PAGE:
Tartine's New Focus on Ancient Grains, More About Fair Trade Coffee, Another Questionable Food App

Categories: Talking Points
Today's notes on national stories, local trends, random tastes, and other bycatch dredged up from the food media.

1. Ancient Grains. The Bay Citizen conducted an e-mail interview with Tartine's Chad Robertson, who's been taking trips to Denmark to learn how to bake with ancient varieties of rye and wheat, which he says have glutens that are "more difficult to bake with ― but more easily digested by many people." Meanwhile, his wife, Elisabeth Prueitt, has become more open about her own gluten intolerance (wheat problems are common among commercial bakers), and is experimenting with gluten-free flours to create pastries with them. Robertson's going to debut his new line of breads when he gets back.

2. More on Fair Trade and Coffee. The story I linked to yesterday about Fair Trade certification and poverty levels among Nicaraguan coffee growers turns out to be a hotly contested topic in the coffee world. Author Lawrence Solomon was accused (see the comments) of misrepresenting the findings of a German study about a small group of farmers in one country to launch a tangential rant about Fair Trade and organic certification in Africa. Oakland-based Fair Trade USA also contacted me to protest the link. So, if you're curious about learning more, Poul Mark obtained a copy of the study and pored over it, producing a more nuanced (and equally fascinating) reading of the study. And, after I told Fair Trade USA I'd by happy to link to stories countering Solomon's assertions, they sent me a link to a PR Newswire story about the growth of the certification program, as well as their 2010 Coffee Impact Report (PDF). Neither completely refutes the findings of the German study, but they do give a different picture of the benefits certification brings to coffee growers.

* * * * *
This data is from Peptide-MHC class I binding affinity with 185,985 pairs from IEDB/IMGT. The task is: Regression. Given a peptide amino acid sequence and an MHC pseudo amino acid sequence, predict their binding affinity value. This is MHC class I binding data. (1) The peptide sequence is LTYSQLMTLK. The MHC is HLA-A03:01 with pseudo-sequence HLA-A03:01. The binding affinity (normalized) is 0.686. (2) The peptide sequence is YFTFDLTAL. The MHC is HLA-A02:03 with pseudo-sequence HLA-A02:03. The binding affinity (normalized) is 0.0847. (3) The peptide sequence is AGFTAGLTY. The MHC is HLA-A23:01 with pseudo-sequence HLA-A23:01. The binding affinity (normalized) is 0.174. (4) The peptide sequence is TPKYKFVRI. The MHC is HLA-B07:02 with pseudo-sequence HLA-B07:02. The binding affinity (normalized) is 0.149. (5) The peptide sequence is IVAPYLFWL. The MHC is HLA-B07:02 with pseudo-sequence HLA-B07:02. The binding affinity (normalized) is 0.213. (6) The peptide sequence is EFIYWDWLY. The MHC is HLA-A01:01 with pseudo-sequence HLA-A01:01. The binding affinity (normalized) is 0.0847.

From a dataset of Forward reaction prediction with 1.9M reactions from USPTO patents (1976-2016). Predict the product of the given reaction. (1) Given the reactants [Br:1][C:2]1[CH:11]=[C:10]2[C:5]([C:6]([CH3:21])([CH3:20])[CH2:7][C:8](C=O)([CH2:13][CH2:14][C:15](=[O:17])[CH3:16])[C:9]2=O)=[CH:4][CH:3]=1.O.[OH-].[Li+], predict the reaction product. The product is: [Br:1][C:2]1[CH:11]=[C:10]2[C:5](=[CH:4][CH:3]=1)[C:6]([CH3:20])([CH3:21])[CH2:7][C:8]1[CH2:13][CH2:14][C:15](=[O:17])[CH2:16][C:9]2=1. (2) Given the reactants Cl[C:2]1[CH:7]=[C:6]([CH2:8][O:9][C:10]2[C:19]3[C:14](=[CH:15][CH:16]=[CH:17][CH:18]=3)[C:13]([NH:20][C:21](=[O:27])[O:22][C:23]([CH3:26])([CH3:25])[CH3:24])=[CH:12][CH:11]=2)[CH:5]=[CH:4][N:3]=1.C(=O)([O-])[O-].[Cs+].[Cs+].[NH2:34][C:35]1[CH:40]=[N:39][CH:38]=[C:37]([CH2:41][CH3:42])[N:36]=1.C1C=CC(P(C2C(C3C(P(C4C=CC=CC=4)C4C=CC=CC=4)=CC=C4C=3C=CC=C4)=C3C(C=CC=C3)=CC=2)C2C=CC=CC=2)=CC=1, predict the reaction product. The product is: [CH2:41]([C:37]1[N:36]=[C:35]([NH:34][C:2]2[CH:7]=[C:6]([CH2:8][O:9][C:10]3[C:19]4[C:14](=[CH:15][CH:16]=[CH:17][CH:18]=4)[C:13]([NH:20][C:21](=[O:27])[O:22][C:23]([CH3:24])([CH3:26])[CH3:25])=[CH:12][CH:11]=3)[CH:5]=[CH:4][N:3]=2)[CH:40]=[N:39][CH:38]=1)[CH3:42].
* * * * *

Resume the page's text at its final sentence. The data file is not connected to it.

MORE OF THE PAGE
3. More Questionable iPhone Apps. The Washington Post has a blurb about a new iPhone app called Pic Healthy, which allows you to take photos of your food and then share them with your friends, who can then use the app to comment on how healthful the dish is. (Here's the app website.) Now, I can see how this app makes sense to a group of entrepreneurs looking at studies on friendship networks and obesity and who conclude they should really harness this social media stuff to obtain positive health outcomes. But really, are you going to be the one to tell your friends that what they're eating is shitty? Or rather, are you going to stay friends with someone who's going to comment on everything you eat? Sounds like a Mean Girls setup to me.

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 "But really, are you going to be the one to tell your friends that what they're eating is shitty?"

LOL. In San Francisco, vegans are always criticizing non-vegans. Folks who have mysteriously developed what they claim to be an allergy to gluen insist that gluten is unhealthy. 

Yes, we do tell our friends what they're eating is shitty. We tell strangers that too.


 If commercial bakers develop gluten-intolerance, that would be a great subject for a scientific study. Is there one? 

AFAIK, the science -- versus anecdotes -- hasn't found any problem with gluten except for folks with celiac disease. We've been dealing with gluten for centuries, and bakers baking with gluten for all that time too.

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